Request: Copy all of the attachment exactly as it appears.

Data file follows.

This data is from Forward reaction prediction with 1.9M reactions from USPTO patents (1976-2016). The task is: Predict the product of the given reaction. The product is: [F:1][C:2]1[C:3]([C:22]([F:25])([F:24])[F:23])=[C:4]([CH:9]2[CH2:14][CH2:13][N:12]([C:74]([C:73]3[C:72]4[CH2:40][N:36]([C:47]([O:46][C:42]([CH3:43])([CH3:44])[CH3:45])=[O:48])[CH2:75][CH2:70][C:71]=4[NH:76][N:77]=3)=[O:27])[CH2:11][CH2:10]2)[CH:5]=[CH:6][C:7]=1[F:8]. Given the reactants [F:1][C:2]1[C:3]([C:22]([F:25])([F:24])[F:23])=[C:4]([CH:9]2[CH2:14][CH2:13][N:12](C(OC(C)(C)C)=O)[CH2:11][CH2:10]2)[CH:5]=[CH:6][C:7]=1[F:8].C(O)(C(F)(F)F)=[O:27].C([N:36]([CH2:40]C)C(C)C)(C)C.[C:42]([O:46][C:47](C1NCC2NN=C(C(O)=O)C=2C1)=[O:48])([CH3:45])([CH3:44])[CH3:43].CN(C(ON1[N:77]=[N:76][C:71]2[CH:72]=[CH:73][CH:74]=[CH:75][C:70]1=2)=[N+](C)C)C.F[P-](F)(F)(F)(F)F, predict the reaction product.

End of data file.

This data is from Forward reaction prediction with 1.9M reactions from USPTO patents (1976-2016). The task is: Predict the product of the given reaction. The product is: [F:1][C:2]1[C:3]([C:22]([F:25])([F:24])[F:23])=[C:4]([CH:9]2[CH2:14][CH2:13][N:12]([C:74]([C:73]3[C:72]4[CH2:40][N:36]([C:47]([O:46][C:42]([CH3:43])([CH3:44])[CH3:45])=[O:48])[CH2:75][CH2:70][C:71]=4[NH:76][N:77]=3)=[O:27])[CH2:11][CH2:10]2)[CH:5]=[CH:6][C:7]=1[F:8]. Given the reactants [F:1][C:2]1[C:3]([C:22]([F:25])([F:24])[F:23])=[C:4]([CH:9]2[CH2:14][CH2:13][N:12](C(OC(C)(C)C)=O)[CH2:11][CH2:10]2)[CH:5]=[CH:6][C:7]=1[F:8].C(O)(C(F)(F)F)=[O:27].C([N:36]([CH2:40]C)C(C)C)(C)C.[C:42]([O:46][C:47](C1NCC2NN=C(C(O)=O)C=2C1)=[O:48])([CH3:45])([CH3:44])[CH3:43].CN(C(ON1[N:77]=[N:76][C:71]2[CH:72]=[CH:73][CH:74]=[CH:75][C:70]1=2)=[N+](C)C)C.F[P-](F)(F)(F)(F)F, predict the reaction product.